Venous thromboembolism: awareness and practice of thromboprophylaxis among physicians in a tertiary-care hospital
Background: Venous thromboembolism (VTE) is a major public health challenge globally due to its high morbidity and mortality. The condition is often asymptomatic and under diagnosed due to lack of awareness on VTE risk factors and thromboprophylaxis. Aim: To determine the level of awareness of VTE risk factors and thromboprophylaxis practices, barriers to thromboprophylaxis and strategies for improving thromboprophylaxis among physicians in University of Uyo Teaching Hospital (UUTH). Methods: A cross sectional descriptive study was conducted. Convenient sampling method was used to select participants for the study. There were 85 physicians, 52 from medicine and 33 from surgery department. Data was collected with self administered structured questionnaire and analyzed with SPSS version 11.5. Result: The level of awareness of VTE risk factors and thromboprophylaxis practices among physicians was good (95.3% and 83.5% respectively). However, majority (71.8%) did not carry out VTE risk assessment of patients and only a few (18.8%) follow guidelines on VTE prophylaxis. Additional cost, fear of bleeding and lack of knowledge on thromboprophylaxis use (50%, 38.5% and 30.8% respectively) were the major barriers to thromboprophylaxis practice while regular seminars and educational programmes and adoption of locally designed guidelines were the major strategies that could improve thromboprophylaxis practices. Conclusion: Awareness of VTE risk factors among physicians in UUTH is good. However, the high level of thromboprophylaxis practice appears doubtful because only a few of these physicians carry out VTE risk assessment for their patients as well as follow clinical guidelines on VTE thromboprophylaxis.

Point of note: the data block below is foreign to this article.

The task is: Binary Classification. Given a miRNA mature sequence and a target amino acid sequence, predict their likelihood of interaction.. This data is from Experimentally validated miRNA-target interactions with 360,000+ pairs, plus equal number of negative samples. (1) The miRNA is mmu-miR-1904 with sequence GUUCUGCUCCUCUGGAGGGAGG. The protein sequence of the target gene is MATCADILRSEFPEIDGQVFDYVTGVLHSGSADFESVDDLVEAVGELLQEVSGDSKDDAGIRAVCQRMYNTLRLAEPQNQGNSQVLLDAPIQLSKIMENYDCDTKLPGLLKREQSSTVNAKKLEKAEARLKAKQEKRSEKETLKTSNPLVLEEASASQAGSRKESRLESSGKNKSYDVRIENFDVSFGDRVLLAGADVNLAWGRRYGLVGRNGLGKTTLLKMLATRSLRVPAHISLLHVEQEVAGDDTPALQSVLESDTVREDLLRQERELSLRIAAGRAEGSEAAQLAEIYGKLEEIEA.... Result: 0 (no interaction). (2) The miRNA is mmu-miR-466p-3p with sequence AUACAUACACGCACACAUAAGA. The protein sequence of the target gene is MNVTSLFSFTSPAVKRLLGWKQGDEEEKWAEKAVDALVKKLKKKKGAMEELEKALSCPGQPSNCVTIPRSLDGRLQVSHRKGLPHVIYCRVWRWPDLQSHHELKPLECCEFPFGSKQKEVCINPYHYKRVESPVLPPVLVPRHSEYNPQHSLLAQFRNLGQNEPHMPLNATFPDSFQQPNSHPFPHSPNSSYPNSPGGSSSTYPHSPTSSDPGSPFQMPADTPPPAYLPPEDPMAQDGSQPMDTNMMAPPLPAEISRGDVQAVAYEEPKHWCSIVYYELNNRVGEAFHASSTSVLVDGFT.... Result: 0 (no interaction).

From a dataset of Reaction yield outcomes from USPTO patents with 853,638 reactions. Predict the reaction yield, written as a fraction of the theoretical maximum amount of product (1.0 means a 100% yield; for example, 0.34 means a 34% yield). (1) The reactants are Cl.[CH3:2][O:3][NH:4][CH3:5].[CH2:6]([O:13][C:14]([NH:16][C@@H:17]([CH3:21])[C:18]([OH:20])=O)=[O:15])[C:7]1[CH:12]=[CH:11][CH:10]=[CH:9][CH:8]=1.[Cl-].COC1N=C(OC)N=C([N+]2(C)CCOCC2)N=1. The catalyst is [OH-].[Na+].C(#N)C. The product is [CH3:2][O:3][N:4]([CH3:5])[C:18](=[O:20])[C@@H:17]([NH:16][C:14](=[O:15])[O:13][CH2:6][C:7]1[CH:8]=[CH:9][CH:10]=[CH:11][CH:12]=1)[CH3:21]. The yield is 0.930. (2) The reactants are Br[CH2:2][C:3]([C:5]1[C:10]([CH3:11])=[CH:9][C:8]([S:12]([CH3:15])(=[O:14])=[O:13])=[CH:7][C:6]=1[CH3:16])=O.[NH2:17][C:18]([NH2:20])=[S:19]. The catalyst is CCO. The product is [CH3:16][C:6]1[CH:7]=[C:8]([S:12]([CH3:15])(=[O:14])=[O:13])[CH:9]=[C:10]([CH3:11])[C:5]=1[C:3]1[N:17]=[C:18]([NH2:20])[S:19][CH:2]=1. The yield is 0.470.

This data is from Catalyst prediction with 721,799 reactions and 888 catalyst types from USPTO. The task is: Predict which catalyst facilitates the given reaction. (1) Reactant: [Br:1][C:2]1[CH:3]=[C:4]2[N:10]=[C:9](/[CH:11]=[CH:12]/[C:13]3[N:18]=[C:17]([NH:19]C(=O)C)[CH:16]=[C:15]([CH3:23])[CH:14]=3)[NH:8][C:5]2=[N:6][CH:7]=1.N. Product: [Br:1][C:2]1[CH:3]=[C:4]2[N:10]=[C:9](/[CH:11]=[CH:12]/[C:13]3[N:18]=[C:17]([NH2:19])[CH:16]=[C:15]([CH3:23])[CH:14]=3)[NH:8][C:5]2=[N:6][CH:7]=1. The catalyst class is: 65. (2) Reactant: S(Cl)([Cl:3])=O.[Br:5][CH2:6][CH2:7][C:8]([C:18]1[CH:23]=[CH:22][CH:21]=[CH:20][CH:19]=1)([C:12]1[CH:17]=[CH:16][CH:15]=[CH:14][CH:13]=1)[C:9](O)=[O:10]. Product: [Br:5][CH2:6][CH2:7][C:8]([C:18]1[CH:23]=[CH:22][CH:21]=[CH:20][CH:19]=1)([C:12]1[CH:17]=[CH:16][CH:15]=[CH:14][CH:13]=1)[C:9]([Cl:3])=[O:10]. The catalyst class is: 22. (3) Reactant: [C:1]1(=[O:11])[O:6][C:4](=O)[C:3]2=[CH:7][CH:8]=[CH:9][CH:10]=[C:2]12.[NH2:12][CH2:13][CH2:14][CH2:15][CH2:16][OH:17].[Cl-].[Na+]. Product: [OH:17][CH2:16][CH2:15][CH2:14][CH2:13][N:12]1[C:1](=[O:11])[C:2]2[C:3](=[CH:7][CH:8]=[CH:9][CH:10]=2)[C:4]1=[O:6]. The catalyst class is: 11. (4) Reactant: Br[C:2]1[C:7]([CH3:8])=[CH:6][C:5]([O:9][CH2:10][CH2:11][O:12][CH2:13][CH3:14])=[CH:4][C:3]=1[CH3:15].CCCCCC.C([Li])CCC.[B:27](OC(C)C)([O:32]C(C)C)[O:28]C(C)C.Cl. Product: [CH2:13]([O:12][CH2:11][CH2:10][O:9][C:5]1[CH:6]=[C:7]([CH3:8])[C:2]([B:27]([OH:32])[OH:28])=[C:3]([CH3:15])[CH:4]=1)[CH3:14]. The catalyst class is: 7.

Key words: Venous thromboembolism, deep vein thrombosis, pulmonary embolism, risk factor, risk assessment, thromboprophylaxis